Margin: Labor 7.4%
Location: Ipswich/Brisbane Valley, Queensland
In a nutshell: Blair was created in 1998 and immediately came to fame by virtue of being contested by Pauline Hanson, as it covered much of the turf of her existing seat of Oxley. Hanson didn’t win, and the seat has since had highly variable fortunes owing to dramatic redistributions. The latest has strengthened the hands of Labor’s Shayne Neumann, who gained the seat from Liberal member Cameron Thompson in 2007.
One of nine Labor gains in Queensland in 2007, Blair was created at the 1998 election to accommodate the hinterland beyond Ipswich and the Sunshine Coast. It has been substantially redrawn at three redistributions since: the first two saw it take over central Ipswich from Oxley, while the most recent has detached 28,000 in rural territory beyond the southern limits of the City of Ipswich (including Boonah, Gatton and Laidley) to the new seat Wright and added the least populous areas of Dickson and Fisher in the north (respectively accounting for 10,800 and 2,400 voters in the old shires of Esk and Kilcoy, now merged into Somerset Regional Council) and 5,500 voters around Collingwood Park and Springfield Central from Oxley in the east. The changes are dramatic in geographic terms, but rapidly growing Ipswich continues to provide 65,000 of its 79,700 voters. However, the strongly conservative nature of the area transferred to Wright and the relatively marginal Somerset areas have boosted the Labor margin significantly, from 4.5 per cent to 7.4 per cent.
Ipswich gained its Labor orientation as a result of post-war industrial expansion, its host electorate of Oxley being won from the Liberals by Bill Hayden in 1961. Pauline Hanson memorably demonstrated that Labor could not take Ipswich for granted when she won Oxley in 1996, scoring 48.6 per cent as an independent after the Liberals disendorsed her for writing to a newspaper advocating the abolition of government assistance for Aborigines. Hanson was then done a poor turn by a redistribution that created Blair from Oxley’s areas outside Ipswich, and she opted to contest the new seat rather than Oxley or (more sensibly) the Senate. The major parties’ mutual decision to preference each other at Hanson’s expense may have sealed her doom no matter which way she jumped, although she still came within 3.3 per cent of winning the seat. Liberal candidate Cameron Thompson (who won preselection against a quixotic bid from former Moreton veteran Jim Killen to return to politics at 72 to take on Hanson) won from third place on the primary vote, overturning first the Labor candidate on minor party preferences and then Hanson on Labor preferences.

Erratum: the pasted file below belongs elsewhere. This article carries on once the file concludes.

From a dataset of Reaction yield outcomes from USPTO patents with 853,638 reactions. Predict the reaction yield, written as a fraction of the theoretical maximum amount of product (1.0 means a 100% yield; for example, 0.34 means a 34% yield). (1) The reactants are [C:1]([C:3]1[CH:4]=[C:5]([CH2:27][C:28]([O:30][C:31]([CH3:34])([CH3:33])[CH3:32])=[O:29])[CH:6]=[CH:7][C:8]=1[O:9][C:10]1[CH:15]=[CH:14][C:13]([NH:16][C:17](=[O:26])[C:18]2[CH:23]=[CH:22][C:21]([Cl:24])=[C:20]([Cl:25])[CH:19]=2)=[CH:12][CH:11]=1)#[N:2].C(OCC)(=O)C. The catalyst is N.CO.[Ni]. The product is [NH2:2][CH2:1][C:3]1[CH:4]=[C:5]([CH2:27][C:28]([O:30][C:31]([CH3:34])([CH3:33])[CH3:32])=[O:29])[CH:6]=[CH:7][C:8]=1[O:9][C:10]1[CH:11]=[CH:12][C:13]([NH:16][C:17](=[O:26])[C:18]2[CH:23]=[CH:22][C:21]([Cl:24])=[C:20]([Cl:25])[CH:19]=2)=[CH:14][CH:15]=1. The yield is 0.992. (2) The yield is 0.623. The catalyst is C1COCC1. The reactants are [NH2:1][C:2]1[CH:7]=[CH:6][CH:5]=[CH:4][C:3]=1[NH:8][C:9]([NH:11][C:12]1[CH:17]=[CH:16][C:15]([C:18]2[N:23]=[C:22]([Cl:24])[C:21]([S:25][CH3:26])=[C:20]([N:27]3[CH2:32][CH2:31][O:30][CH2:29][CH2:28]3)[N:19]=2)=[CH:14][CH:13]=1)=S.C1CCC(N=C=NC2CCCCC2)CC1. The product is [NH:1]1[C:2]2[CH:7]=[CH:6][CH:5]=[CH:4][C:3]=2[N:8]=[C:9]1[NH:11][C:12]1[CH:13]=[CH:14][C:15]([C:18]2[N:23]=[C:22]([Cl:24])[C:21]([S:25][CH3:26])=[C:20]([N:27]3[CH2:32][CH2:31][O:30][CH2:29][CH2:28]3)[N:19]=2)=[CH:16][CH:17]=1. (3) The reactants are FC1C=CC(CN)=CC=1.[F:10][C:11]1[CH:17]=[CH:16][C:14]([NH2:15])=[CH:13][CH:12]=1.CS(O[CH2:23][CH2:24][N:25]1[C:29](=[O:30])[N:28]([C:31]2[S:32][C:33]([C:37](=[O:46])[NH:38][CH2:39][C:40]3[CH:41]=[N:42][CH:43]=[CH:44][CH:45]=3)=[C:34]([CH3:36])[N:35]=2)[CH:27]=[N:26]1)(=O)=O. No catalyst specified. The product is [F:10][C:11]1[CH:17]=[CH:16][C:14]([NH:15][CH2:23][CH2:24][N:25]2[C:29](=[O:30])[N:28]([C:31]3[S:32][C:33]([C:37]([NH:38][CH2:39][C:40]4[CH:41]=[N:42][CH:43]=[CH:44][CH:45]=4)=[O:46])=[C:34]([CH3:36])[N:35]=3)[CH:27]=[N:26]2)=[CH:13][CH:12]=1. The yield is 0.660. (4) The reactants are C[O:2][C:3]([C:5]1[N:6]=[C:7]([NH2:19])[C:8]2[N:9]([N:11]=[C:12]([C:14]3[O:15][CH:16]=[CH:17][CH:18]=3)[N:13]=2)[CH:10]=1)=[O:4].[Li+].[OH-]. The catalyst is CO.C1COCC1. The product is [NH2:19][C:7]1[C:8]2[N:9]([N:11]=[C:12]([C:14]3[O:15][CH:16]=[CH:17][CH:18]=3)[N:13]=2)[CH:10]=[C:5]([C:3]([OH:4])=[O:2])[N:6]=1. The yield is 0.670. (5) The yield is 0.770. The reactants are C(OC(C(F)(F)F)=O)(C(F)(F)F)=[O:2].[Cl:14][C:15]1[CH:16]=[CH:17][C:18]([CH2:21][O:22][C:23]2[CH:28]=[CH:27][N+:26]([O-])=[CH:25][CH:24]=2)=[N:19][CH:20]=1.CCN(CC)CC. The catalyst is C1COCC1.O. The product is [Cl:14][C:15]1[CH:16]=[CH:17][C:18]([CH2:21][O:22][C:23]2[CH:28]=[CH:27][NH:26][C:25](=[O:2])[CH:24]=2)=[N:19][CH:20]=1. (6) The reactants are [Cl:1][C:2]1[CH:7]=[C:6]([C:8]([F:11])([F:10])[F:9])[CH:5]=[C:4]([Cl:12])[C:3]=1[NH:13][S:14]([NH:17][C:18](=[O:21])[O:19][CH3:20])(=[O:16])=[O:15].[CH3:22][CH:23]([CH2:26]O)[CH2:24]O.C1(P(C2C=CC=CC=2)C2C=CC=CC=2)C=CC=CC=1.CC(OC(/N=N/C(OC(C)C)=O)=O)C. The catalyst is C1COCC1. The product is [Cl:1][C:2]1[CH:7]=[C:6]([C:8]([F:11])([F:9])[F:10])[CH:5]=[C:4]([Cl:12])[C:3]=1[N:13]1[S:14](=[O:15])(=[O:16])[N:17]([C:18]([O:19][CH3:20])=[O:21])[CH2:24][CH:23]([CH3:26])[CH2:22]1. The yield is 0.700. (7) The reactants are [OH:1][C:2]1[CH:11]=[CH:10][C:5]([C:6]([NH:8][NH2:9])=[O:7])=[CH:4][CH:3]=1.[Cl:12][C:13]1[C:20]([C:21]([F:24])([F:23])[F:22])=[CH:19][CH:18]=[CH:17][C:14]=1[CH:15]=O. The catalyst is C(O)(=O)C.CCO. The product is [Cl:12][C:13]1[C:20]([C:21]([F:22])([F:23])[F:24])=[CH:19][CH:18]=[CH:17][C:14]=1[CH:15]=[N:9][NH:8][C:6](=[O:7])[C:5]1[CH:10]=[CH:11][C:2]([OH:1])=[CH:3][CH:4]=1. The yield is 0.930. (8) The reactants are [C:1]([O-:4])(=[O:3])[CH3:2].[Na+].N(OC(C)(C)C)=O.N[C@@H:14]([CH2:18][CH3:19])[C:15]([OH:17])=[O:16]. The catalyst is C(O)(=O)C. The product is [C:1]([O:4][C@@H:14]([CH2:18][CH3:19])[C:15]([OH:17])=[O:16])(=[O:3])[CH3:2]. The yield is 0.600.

Thompson went on to absorb most of the disappearing One Nation vote in 2001, when he won an 8.5 per cent two-party margin over Labor. A redistribution ahead of the 2004 election clipped this by 1.8 per cent, but Thompson handsomely consolidated his position at the ensuing election with a 4.5 per cent swing that was evenly distributed across the electorate. In 2007 the Liberals targeted Blair as part of a “firewall” strategy to grimly hang on in enough seats to retain a slender majority, a key element of which was a risky decision to fund a $2.3 billion Ipswich Motorway bypass at Goodna in the neighbouring electorate of Ryan. This proved of little use, the decisive 10.2 per cent swing to Labor being well above the tectonic 7.5 per cent statewide shift.
Labor’s winning candidate was Shayne Neumann, a family lawyer and partner in the Brisbane firm Neumann & Turnour who first ran for the seat in 2004. Neumann is a member of the state party’s Labor Unity/Old Guard faction, which includes Kevin Rudd. The defeated member from 2007, Cameron Thompson, has twice unsuccessfully contested preselection for the new seat of Wright, both in the initial round and when Hajnal Ban was compelled to withdraw in June. The new Liberal National Party candidate for Blair is Neil Zabel, the deputy mayor of Somerset Regional Council.
Analysis written by William Bowe. Read Bowe’s blog, The Poll Bludger.